Best Instrumentalist

  • 1962-1963 – Jet Harris
  • 1973 – Roy Wood
  • 1975-1977 – Mike Oldfield
  • 1981 – Saxa
  • 1982 – The Emerald Express, Violin
  • 1983 – The TKO Horns
  • 1985 – Johnny Marr

Best Producer

  • 1973 – David Bowie
  • 1975 – Eddie Offord

Best Songwriter/Composer

  • 1973 – Elton John / Bernie Taupin
  • 1976 – Bob Dylan
  • 1978 – Elvis Costello
  • 1979-1982 – Paul Weller
  • 1983 – Elvis Costello
  • 1984-1985 – Morrissey / Johnny Marr

Best Solo Artist

Curiously, the solo artist categories were for the longest time broken up into “world”, “British”, and even “US” for a while.

Best Female Singer

  • 1952-1954 – Lita Roza
  • 1957 – Ruby Murray
  • 1958 – Alma Cogan
  • 1959-1961 – Connie Francis
  • 1962-1964 – Brenda Lee
  • 1965-1967 – Dusty Springfield
  • 1968 – Lulu
  • 1970 – Dusty Springfield
  • 1971-1973 – Diana Ross
  • 1975 – Joni Mitchell
  • 1976 – Linda Ronstadt
  • 1977 – Julie Covington
  • 1978 – Debbie Harry
  • 1979 – Kate Bush
  • 1981-1983 – Siouxsie Sioux
  • 1984-1986 – Elizabeth Fraser
  • 1987 – Suzanne Vega

Best British Female Singer

  • 1955, 1957 – Alma Cogan
  • 1959-1960 – Shirley Bassey
  • 1961-1962 – Helen Shapiro
  • 1963 – Kathy Kirby
  • 1964-1966 – Dusty Springfield
  • 1968, 1970 – Lulu
  • 1971-1972 – Cilla Black
  • 1973 – Maggie Bell
  • 1975 – Kiki Dee

Best US Female Singer

  • 1955-1957 – Doris Day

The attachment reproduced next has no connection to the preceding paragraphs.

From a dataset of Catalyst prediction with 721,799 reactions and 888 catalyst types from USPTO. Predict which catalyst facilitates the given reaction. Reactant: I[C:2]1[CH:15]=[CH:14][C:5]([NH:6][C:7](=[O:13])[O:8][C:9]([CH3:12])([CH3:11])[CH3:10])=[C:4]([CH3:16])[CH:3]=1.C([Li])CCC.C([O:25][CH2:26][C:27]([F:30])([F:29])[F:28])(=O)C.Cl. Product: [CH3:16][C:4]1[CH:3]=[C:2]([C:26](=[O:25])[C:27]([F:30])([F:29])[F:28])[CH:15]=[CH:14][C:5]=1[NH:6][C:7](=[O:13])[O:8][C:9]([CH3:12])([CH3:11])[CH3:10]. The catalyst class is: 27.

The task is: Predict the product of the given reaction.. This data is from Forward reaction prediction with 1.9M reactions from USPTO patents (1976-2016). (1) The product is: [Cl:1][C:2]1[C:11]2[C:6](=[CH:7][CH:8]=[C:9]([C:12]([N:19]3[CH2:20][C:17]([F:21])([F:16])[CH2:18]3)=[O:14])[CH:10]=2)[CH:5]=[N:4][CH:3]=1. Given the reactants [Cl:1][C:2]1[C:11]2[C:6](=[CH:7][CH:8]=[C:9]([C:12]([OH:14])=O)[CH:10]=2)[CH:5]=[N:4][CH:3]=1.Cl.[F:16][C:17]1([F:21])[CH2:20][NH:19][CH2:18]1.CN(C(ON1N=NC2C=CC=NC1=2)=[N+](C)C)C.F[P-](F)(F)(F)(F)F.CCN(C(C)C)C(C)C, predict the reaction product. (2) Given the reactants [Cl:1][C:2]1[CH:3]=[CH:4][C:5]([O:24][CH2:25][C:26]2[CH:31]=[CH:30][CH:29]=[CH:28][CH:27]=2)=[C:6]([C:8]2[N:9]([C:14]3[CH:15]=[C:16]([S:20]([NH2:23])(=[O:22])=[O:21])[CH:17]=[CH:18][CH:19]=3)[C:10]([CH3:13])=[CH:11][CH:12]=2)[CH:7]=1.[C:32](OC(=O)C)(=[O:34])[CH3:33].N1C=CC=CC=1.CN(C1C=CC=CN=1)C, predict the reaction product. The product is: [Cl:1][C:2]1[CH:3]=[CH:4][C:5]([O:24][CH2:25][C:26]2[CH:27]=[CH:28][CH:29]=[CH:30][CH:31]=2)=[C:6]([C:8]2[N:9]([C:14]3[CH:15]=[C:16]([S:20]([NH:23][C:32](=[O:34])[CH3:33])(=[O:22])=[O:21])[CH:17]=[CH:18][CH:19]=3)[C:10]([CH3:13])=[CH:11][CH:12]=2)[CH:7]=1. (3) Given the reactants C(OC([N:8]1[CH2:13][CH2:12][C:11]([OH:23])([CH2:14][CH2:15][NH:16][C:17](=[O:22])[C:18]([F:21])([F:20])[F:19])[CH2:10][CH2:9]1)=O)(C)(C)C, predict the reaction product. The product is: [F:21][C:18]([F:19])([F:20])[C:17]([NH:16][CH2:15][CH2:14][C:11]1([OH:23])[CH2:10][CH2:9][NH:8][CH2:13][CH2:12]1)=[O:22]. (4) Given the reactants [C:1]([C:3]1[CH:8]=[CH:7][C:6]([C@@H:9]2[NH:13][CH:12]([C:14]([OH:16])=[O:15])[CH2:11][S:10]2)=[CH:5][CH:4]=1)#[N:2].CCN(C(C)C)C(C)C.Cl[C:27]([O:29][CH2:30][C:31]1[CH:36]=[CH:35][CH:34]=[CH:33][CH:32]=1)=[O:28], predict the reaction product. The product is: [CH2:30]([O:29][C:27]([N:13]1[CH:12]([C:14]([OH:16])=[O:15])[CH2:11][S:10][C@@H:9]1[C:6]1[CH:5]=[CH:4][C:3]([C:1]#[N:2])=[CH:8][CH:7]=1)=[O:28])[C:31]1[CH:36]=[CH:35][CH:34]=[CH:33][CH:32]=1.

• 1958 – Connie Francis

Best Male Singer

  • 1952-1954 – Dickie Valentine
  • 1955 – Frank Sinatra
  • 1956 – Dickie Valentine
  • 1958 – Frankie Vaughan
  • 1959-1962 – Elvis Presley
  • 1963 – Cliff Richard
  • 1964-1972 – Elvis Presley
  • 1973 – David Bowie
  • 1975-1976 – Robert Plant
  • 1977-1978 – David Bowie
  • 1979 – Sting
  • 1980 – Paul Weller
  • 1981 – David Bowie
  • 1982 – Paul Weller
  • 1983 – David Bowie
  • 1984 – Bono
  • 1985-1992 – Morrissey

Best British Male Singer

  • 1955, 1957 – Dickie Valentine
  • 1959-1967 – Cliff Richard
  • 1968-1970 – Tom Jones
  • 1971-1972 – Cliff Richard
  • 1973 – David Bowie
  • 1975 – Paul Rodgers

Best US Male Singer

  • 1955-1956 – Frank Sinatra
  • 1957 – Pat Boone
  • 1958 – Elvis Presley

Outstanding Popular Singer

  • 1955 – Frank Sinatra
  • 1957 – Pat Boone
  • 1958 – Elvis Presley

Best Instrumental Personality

  • 1958 – Eddie Calvert
  • 1959-1960 – Russ Conway
  • 1961 – Bert Weedon

Best Musical Personality

  • 1955 – Bill Haley
  • 1956 – Dickie Valentine
  • 1957-1959 – Elvis Presley
  • 1960 – Duane Eddy
  • 1961-1972 – Elvis Presley

Best British Musical Personality

  • 1956 – Dickie Valentine
  • 1957 – Tommy Steele
  • 1958-1959 – Frankie Vaughan
  • 1960 – Lonnie Donegan
  • 1961 – Adam Faith
  • 1962-1963 – Joe Brown
  • 1964 – Cliff Richard
  • 1965 – John Lennon